Mosaics of the Nativity Church

Original name

Mosaics of the Nativity Church

Geographic Area

Bethlehem, Palestine

Reference Project

Digital Survey for the construction of descriptive apparatus of Constantinian mosaics

Site description

The first Nativity building, dating back to the time of Constantine, had a floor decorated with a mosaic carpet that in later centuries was covered, raising the floor of the Basilica. The decorative apparatus was discovered in 1934 by the Englishman William Harvey, during an excavation campaign conducted following the restoration of the complex. It was then covered after its decorative perimeter was accurately documented with photographs and drawings.

In recent years, during the restorations conducted on the roofs and on the wall facings the mosaics were again excavated to assess the overall integrity and the state of conservation of the tiles, thus initiating a restoration process aimed at defining a solution that would allow the visitors to appreciate the original drawing of the Basilica. On the sides of the central nave there are two large trapdoors through which it is possible to observe the fragments of the mosaic and appreciate the general layout, that measured about 16.36 x 6.80 m. The overall design had to present two distinct carpets: the first, to the west, of 6.50 x 6.80 m, with a series of intertwined medallions, acanthus leaves and plant motifs on a black background; the second, of 9.86 x 6.80 m, comprised six square panels adorned with geometric motifs and a wide range of colors.

Credits

Promoted by
Piacenti S.p.a

Coordinator
Sandro Parrinello

Partnership
UNIPV, University of Pavia

Survey Activities

Laser Scanner
Raffaella De Marco

Terrestrial Photogrammetry
Francesca Picchio, Elisabetta Doria

Direct Survey
Francesca Picchio, Elisabetta Doria

Post production Activities

2D Drawings
Silvia La Placa, Elisabetta Doria, Francesca Picchio, Pietro Becherini

3D Model
Silvia La Placa

  • Gallery
  • Point Cloud - Mosaic A

Documentation Methodology

The documentation of mosaic works generally involves the use of digitization technologies combined with non-invasive diagnostic analysis. This integration had required drawings and graphic representations to define the areas subject to different pathologies with relative precision, to combine the metric information with other qualitative data useful for the definition of some aspects, such as color necessary to represent the decoration and the ornament in the mosaic layout. The documentation of mosaic works generally involves the use of digitization technologies combined with non-invasive diagnostic analysis. This integration had required drawings and graphic representations to define the areas subject to different pathologies with relative precision, to combine the metric information with other qualitative data useful for the definition of some aspects, such as color necessary to represent the decoration and the ornament in the mosaic layout.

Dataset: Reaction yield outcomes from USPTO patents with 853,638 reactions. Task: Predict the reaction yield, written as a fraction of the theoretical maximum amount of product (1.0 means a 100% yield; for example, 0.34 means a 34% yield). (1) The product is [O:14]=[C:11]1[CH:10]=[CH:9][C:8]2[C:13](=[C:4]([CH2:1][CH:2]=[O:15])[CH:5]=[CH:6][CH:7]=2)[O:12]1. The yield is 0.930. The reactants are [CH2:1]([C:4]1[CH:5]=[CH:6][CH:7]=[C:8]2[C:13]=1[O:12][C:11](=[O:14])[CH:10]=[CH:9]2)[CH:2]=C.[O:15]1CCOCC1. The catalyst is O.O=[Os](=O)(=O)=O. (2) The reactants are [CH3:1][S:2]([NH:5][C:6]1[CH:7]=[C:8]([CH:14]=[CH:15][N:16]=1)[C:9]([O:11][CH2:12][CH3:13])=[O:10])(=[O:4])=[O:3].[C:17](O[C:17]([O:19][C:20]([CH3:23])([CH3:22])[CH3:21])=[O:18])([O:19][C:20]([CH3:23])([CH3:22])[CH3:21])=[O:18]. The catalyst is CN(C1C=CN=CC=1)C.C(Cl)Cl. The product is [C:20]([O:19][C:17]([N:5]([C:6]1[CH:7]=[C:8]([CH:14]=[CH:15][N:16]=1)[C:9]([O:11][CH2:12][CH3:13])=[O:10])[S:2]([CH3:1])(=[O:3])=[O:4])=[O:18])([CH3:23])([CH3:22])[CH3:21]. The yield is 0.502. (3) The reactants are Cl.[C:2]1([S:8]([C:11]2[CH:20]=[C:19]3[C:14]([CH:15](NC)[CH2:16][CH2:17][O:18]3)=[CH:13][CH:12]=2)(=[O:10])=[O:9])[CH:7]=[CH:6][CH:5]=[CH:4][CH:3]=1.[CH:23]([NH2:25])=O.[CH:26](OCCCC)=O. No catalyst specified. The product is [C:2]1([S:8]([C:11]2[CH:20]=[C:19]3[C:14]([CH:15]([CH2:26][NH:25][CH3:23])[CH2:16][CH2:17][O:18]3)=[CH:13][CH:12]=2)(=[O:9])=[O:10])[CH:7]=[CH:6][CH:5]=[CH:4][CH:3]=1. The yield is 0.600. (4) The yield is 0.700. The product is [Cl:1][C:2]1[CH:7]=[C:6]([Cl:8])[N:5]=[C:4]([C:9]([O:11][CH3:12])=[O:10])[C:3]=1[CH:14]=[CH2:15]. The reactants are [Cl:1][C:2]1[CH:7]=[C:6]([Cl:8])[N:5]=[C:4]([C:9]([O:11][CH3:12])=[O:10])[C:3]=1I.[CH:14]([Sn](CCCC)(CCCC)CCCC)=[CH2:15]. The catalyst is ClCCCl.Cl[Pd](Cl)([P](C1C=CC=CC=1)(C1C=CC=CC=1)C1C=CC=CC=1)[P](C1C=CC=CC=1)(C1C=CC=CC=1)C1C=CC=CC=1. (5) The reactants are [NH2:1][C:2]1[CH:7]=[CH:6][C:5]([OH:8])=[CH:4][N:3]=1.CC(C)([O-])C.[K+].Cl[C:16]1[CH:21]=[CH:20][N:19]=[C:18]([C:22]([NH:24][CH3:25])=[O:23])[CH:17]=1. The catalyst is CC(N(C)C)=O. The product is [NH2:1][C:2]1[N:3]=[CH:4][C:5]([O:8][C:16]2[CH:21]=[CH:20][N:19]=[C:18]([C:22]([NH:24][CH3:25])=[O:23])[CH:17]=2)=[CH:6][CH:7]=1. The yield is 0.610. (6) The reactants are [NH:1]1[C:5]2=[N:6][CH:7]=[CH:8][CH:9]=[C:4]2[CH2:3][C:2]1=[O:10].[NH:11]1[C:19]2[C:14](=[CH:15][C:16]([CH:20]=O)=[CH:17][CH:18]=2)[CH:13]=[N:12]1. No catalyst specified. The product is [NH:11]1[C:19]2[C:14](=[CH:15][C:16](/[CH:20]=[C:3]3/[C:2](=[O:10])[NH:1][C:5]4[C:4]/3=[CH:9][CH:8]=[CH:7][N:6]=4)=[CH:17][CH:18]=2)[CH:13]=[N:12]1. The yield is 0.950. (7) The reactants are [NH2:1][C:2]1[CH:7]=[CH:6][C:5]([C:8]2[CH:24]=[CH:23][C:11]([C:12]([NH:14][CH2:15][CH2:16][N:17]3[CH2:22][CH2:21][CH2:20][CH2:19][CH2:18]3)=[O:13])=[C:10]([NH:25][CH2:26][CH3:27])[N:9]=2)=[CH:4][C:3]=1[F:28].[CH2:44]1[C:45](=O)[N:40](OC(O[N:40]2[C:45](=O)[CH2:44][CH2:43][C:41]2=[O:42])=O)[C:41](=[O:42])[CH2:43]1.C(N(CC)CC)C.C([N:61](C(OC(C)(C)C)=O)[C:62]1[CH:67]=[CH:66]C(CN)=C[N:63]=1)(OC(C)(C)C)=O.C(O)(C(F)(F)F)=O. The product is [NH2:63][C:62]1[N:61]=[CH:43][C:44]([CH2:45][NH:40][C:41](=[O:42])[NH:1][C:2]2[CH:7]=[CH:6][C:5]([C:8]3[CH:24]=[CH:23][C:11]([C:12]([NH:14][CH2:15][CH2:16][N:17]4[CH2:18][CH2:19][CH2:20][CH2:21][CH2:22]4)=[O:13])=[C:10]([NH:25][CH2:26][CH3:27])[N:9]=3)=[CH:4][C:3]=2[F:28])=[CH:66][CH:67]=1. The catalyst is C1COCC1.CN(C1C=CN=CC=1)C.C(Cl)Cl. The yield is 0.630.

The 3D drawing representation aims to highlight the cognitive data obtained from the mosaic documentation. Through this visualization it is possible to obtain immediate reading of the information content of the model itself. The researcher is thus facilitated in the understanding of the analyzed work, just as the restorer is facilitated in perceiving the information related to geometry and forms. Plants and general sections of the mosaic have allowed to return the information concerning the excavation (content, depth, width, length, deformations, etc.) and these graphic drawings, imported on the Rhinoceros modeling software, have constituted the prerequisite for the development of a reliable prerequisite for the development of a reliable model system.

Bibliography

Doria, E. , Picchio, F. (2020). Techniques for mosaics documentation through photogrammetry data acquisition. The byzantine mosaics of the Nativity Church. ISPRS Annals of the Photogrammetry, Remote Sensing and Spatial Information Sciences. V-2-2020, 965-972. Research Gate

La Placa, S., Doria, E., Parrinello, S. (2020). The documentation of mosaics through the color analysis: the case study of the Basilica of the Nativity in Bethlehem. In Marchiafava V., Picollo M., (Eds). Colour and Colorimetry. Multidisciplinary Contributions. XVI-B, 35-42. Research Gate

La Placa, S., Doria, E., Parrinello, S. (2019). Vectorialization practices of the images drawing of the floor mosaics of the Basilica of the Nativity in Bethlehem. In Valzano V., Cigola M. (Eds). Scientific Research and Information Technology. Ricerca Scientifica e Tecnologie dell'Informazione 9(2), 95-104. Research Gate